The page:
2 Sought in Deaths of Pizza Workers Arrested in
By David Freed - Los Angeles Times
December 26, 1985
A couple suspected of killing a pizza deliveryman
in Glendale and of earlier gunning down two employees of the same
restaurant chain in South Carolina were arrested without incident
early Wednesday by police detectives in Las Vegas.
Tipped by a citizen who recognized the pair's
photographs from news reports, detectives arrested Mitchell Carlton
Sims, 25, and Ruby Padgett, 20, shortly before 2 a.m. at the Stevens
Motel and Apartments on Las Vegas' northern fringes.
When police knocked on the couple's door, Sims made
no attempt to hide his identity, even though he had checked into the
motel Dec. 11 under the name of "Jeff Richardson," according to Carrie
Miller, assistant manager of the motel.
Miller said Sims calmly announced to police, "I'm
Mitchell Carlton Sims."
Then, Miller said, Sims turned around and placed
his hands behind his back without being asked so that officers could
Inside the motel room, police said, they found a
Sims and Padgett were charged by the Los Angeles
County district attorney's office with murder and robbery after the
Dec. 10 slaying of Domino's Pizza deliveryman John Steven Harrigan,
21, whose body was found in a room at the Regal Lodge in downtown
Glendale. Police believe the pair lured Harrigan to their room, robbed
and killed him and then went to the pizza restaurant in Glendale.
There, they allegedly stole $2,000 and left two employees bound hand
Las Vegas police had been on the lookout for the
pair since Saturday, when a red pickup truck stolen from Harrigan was
found outside a casino.
Sims and Padgett also were wanted in connection
with the Dec. 3 shooting deaths of two employees at a Domino's
restaurant in Hanahan, S.C., where Sims once worked.
Authorities in both Hanahan and Glendale said
Wednesday that they plan to extradite the couple, should they refuse
to return to South Carolina and California.
It was not immediately clear which state would have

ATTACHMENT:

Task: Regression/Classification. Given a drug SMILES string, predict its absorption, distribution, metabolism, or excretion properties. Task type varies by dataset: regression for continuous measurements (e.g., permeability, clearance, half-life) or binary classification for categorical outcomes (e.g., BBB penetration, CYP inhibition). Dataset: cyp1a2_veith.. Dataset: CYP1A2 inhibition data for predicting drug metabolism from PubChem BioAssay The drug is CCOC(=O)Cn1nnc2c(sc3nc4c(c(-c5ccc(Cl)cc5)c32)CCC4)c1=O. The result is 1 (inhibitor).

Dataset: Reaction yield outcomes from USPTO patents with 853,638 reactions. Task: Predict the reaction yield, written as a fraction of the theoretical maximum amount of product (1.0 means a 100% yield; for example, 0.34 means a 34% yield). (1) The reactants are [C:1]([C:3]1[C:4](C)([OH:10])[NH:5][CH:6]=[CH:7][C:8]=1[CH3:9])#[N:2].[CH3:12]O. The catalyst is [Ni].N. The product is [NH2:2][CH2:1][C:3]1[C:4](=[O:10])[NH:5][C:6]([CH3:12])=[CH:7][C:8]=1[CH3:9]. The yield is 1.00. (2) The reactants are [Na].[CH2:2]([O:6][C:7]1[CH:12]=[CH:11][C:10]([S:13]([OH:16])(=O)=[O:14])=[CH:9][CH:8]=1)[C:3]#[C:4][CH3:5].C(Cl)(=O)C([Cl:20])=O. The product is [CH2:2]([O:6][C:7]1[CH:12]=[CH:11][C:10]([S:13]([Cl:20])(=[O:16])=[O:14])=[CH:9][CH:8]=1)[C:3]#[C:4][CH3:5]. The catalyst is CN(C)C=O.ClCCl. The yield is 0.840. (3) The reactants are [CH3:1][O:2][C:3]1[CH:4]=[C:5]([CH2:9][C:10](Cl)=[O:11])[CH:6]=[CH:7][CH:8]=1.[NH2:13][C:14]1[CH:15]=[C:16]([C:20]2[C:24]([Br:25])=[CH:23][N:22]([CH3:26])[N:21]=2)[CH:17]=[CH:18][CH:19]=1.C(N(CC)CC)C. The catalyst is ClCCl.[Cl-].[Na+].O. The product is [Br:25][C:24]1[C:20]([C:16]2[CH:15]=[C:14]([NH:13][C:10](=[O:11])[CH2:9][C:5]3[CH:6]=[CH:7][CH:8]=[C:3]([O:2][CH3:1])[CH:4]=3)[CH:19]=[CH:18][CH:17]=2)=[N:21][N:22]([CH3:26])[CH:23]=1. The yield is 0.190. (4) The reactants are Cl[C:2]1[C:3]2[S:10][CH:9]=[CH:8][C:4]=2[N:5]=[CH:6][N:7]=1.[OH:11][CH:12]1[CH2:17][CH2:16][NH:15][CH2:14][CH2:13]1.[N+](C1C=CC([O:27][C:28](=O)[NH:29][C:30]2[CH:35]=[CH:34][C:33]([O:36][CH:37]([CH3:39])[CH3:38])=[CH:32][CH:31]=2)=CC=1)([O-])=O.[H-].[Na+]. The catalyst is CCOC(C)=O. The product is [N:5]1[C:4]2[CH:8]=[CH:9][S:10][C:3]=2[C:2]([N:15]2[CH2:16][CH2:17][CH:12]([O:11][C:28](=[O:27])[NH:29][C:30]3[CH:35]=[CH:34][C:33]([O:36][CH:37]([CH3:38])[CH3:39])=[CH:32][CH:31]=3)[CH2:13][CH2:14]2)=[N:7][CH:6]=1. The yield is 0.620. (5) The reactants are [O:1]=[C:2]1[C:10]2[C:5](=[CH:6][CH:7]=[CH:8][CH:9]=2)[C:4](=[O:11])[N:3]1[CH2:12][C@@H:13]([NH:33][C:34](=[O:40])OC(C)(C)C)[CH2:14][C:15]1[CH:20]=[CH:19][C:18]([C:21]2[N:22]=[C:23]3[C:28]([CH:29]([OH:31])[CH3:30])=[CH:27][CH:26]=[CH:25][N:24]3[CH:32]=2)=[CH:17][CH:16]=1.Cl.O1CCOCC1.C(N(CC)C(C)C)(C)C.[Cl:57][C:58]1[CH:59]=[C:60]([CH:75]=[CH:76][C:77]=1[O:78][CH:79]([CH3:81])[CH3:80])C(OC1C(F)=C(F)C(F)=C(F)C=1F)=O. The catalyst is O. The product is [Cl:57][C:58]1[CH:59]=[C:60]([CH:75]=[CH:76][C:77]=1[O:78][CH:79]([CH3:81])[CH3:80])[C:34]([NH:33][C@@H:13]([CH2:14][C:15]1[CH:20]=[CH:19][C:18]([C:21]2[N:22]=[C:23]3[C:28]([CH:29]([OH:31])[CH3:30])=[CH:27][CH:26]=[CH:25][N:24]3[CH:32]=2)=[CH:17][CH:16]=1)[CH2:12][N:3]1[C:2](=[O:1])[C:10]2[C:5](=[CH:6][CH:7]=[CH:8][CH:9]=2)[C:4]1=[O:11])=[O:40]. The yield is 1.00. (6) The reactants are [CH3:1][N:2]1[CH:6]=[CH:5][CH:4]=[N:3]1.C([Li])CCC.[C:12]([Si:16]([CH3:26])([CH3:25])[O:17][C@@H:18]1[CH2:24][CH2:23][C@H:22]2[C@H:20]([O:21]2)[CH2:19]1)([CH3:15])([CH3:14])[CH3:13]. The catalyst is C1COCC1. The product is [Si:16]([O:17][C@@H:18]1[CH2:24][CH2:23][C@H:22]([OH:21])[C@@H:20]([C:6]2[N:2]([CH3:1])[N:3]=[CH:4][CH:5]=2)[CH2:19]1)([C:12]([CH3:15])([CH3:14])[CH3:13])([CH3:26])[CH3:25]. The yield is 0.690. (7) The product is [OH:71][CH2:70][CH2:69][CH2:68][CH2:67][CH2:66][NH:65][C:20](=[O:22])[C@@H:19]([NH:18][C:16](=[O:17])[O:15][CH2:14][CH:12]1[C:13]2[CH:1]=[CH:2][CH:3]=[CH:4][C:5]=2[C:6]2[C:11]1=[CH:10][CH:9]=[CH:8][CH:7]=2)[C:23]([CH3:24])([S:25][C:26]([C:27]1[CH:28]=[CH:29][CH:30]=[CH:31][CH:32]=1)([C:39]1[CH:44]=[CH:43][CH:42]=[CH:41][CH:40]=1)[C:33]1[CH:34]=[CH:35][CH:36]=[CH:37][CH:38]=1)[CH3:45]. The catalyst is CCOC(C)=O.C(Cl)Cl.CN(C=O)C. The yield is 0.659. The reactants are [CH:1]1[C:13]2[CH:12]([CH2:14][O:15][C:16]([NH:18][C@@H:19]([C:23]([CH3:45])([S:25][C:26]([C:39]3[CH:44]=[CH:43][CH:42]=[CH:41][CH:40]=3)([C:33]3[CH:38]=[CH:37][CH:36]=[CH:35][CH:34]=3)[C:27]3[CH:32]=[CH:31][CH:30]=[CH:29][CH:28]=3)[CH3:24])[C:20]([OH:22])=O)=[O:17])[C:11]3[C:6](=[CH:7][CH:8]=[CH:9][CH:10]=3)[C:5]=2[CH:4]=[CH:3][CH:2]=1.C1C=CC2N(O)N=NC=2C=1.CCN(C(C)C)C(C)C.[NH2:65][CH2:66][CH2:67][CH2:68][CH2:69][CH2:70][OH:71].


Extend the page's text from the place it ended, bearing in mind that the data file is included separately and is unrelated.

first claim on them. However, Glendale Police Sgt. Tom Thate said
Wednesday that the state that files its extradition request first
stands the best chance of bringing the couple to trial first.
The California filings against Sims and Padgett
include three allegations of special circumstances--torture, lying in
wait and murder during a robbery--which mean the couple could face the
death penalty if convicted.
United States Court of Appeals, Ninth Circuit. -
425 F.3d 560
Mitchell Carlton Sims, Petitioner-appellant, v.
Jill Brown, Warden,* Respondent-appellee
Sims had managed a Domino's Pizza parlor in West Columbia, South
Carolina before resigning when he got angry at his boss for
withholding part of a bonus. Sims sought revenge, and told his then-girlfriend
that he wanted to use explosives to kill the boss. He bought a gun. On
November 15, 1985, Sims was hired as a delivery driver by another
Domino's, in Hanahan, South Carolina.
On December 8, 1985, Sims and Padgett ended up in Glendale,
California. They went to a Domino's and asked Kory Spiroff, the
assistant manager, for directions to a drugstore. On the afternoon of
the next day, a man and woman went to a Sears store in Glendale and
bought a package of socks, underwear, a clothesline, and a knife. The
sales clerk overheard the woman tell the man to relax because they
would be leaving the store shortly.
On the evening of December 9, Spiroff was on duty with delivery
drivers Edward Sicam and John Harrigan. Each had on a Domino's uniform,
consisting of short-sleeved shirts with a Domino's badge and name tag.
At 11:03 p.m., Brian Scarlett, an off-duty Domino's employee who was
visiting Spiroff, took a telephone order from a man with a southern
accent. The caller asked for the pizza to be delivered to Room 205 of
the Regalodge Motel. The motel was a three-minute drive from the
parlor. Harrigan, who was twenty-one years old, left the parlor at
11:26 p.m. in his Toyota truck to make the delivery.
Around 11:45 p.m., Sims and Padgett went into the Domino's. Spiroff
recognized the couple from the day before. This time, Sims pointed a
gun at Sicam and ordered Spiroff and Sicam into a back office. When
Spiroff warned Sims that a delivery driver was due back at any moment,
Sims took off his sweater to reveal a Domino's shirt with Harrigan's
name tag and chuckled, "No, I don't think so."
Sims found a bank deposit bag which he gave to Padgett, who then
emptied the parlor's cash drawers. Sims told her to watch for